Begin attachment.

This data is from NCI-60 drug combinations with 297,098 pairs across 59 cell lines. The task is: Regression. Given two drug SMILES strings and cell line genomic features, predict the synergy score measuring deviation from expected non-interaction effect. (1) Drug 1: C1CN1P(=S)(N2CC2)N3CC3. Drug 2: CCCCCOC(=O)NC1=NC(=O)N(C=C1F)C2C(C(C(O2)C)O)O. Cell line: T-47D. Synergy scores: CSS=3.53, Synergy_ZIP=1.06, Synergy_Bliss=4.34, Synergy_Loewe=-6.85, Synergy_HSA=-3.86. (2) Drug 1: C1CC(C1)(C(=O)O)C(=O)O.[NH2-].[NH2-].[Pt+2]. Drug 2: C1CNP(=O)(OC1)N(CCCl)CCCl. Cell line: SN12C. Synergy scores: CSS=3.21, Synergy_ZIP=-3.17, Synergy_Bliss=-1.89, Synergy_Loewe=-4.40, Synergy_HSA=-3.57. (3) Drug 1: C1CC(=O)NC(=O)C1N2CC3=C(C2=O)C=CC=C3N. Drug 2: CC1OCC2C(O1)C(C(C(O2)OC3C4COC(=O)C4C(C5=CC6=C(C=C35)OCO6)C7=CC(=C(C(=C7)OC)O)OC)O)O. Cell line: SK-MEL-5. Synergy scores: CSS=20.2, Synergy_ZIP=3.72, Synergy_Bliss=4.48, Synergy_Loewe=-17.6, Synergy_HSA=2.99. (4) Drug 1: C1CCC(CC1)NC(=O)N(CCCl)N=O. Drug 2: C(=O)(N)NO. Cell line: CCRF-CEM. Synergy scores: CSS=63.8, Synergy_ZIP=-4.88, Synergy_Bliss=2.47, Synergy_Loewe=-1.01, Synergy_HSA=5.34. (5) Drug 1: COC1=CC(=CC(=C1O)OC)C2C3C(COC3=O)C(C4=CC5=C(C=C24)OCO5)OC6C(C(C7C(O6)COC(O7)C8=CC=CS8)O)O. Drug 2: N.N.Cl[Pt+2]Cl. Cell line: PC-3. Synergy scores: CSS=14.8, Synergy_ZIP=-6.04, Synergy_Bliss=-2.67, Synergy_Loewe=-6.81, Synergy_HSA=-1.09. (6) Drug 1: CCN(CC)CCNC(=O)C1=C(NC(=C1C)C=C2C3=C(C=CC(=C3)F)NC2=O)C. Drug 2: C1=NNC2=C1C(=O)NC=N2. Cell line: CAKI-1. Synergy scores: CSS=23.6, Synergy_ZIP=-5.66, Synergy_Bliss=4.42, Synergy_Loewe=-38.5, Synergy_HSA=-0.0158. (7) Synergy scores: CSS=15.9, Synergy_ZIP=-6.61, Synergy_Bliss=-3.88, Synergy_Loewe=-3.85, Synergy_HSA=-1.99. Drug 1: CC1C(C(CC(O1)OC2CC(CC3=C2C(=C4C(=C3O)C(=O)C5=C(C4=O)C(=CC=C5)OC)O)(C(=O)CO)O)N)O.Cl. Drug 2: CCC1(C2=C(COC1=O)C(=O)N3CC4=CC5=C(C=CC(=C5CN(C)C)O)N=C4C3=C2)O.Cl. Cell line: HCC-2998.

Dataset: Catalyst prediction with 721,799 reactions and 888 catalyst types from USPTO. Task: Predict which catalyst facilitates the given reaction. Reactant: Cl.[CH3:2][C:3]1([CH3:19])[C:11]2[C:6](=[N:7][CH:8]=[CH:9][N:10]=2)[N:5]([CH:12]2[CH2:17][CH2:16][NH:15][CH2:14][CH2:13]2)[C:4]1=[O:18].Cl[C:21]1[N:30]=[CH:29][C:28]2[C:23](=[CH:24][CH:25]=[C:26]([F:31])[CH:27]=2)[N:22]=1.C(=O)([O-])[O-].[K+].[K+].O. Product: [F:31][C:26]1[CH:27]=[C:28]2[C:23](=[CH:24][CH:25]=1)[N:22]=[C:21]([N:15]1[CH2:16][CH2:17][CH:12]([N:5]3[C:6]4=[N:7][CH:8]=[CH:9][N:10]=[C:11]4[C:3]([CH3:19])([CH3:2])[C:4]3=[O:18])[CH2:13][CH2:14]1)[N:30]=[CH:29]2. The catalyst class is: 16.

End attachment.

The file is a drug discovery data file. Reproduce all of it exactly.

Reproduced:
This data is from NCI-60 drug combinations with 297,098 pairs across 59 cell lines. The task is: Regression. Given two drug SMILES strings and cell line genomic features, predict the synergy score measuring deviation from expected non-interaction effect. (1) Drug 1: C1CN1P(=S)(N2CC2)N3CC3. Drug 2: CCCCCOC(=O)NC1=NC(=O)N(C=C1F)C2C(C(C(O2)C)O)O. Cell line: T-47D. Synergy scores: CSS=3.53, Synergy_ZIP=1.06, Synergy_Bliss=4.34, Synergy_Loewe=-6.85, Synergy_HSA=-3.86. (2) Drug 1: C1CC(C1)(C(=O)O)C(=O)O.[NH2-].[NH2-].[Pt+2]. Drug 2: C1CNP(=O)(OC1)N(CCCl)CCCl. Cell line: SN12C. Synergy scores: CSS=3.21, Synergy_ZIP=-3.17, Synergy_Bliss=-1.89, Synergy_Loewe=-4.40, Synergy_HSA=-3.57. (3) Drug 1: C1CC(=O)NC(=O)C1N2CC3=C(C2=O)C=CC=C3N. Drug 2: CC1OCC2C(O1)C(C(C(O2)OC3C4COC(=O)C4C(C5=CC6=C(C=C35)OCO6)C7=CC(=C(C(=C7)OC)O)OC)O)O. Cell line: SK-MEL-5. Synergy scores: CSS=20.2, Synergy_ZIP=3.72, Synergy_Bliss=4.48, Synergy_Loewe=-17.6, Synergy_HSA=2.99. (4) Drug 1: C1CCC(CC1)NC(=O)N(CCCl)N=O. Drug 2: C(=O)(N)NO. Cell line: CCRF-CEM. Synergy scores: CSS=63.8, Synergy_ZIP=-4.88, Synergy_Bliss=2.47, Synergy_Loewe=-1.01, Synergy_HSA=5.34. (5) Drug 1: COC1=CC(=CC(=C1O)OC)C2C3C(COC3=O)C(C4=CC5=C(C=C24)OCO5)OC6C(C(C7C(O6)COC(O7)C8=CC=CS8)O)O. Drug 2: N.N.Cl[Pt+2]Cl. Cell line: PC-3. Synergy scores: CSS=14.8, Synergy_ZIP=-6.04, Synergy_Bliss=-2.67, Synergy_Loewe=-6.81, Synergy_HSA=-1.09. (6) Drug 1: CCN(CC)CCNC(=O)C1=C(NC(=C1C)C=C2C3=C(C=CC(=C3)F)NC2=O)C. Drug 2: C1=NNC2=C1C(=O)NC=N2. Cell line: CAKI-1. Synergy scores: CSS=23.6, Synergy_ZIP=-5.66, Synergy_Bliss=4.42, Synergy_Loewe=-38.5, Synergy_HSA=-0.0158. (7) Synergy scores: CSS=15.9, Synergy_ZIP=-6.61, Synergy_Bliss=-3.88, Synergy_Loewe=-3.85, Synergy_HSA=-1.99. Drug 1: CC1C(C(CC(O1)OC2CC(CC3=C2C(=C4C(=C3O)C(=O)C5=C(C4=O)C(=CC=C5)OC)O)(C(=O)CO)O)N)O.Cl. Drug 2: CCC1(C2=C(COC1=O)C(=O)N3CC4=CC5=C(C=CC(=C5CN(C)C)O)N=C4C3=C2)O.Cl. Cell line: HCC-2998.

Dataset: Catalyst prediction with 721,799 reactions and 888 catalyst types from USPTO. Task: Predict which catalyst facilitates the given reaction. Reactant: Cl.[CH3:2][C:3]1([CH3:19])[C:11]2[C:6](=[N:7][CH:8]=[CH:9][N:10]=2)[N:5]([CH:12]2[CH2:17][CH2:16][NH:15][CH2:14][CH2:13]2)[C:4]1=[O:18].Cl[C:21]1[N:30]=[CH:29][C:28]2[C:23](=[CH:24][CH:25]=[C:26]([F:31])[CH:27]=2)[N:22]=1.C(=O)([O-])[O-].[K+].[K+].O. Product: [F:31][C:26]1[CH:27]=[C:28]2[C:23](=[CH:24][CH:25]=1)[N:22]=[C:21]([N:15]1[CH2:16][CH2:17][CH:12]([N:5]3[C:6]4=[N:7][CH:8]=[CH:9][N:10]=[C:11]4[C:3]([CH3:19])([CH3:2])[C:4]3=[O:18])[CH2:13][CH2:14]1)[N:30]=[CH:29]2. The catalyst class is: 16.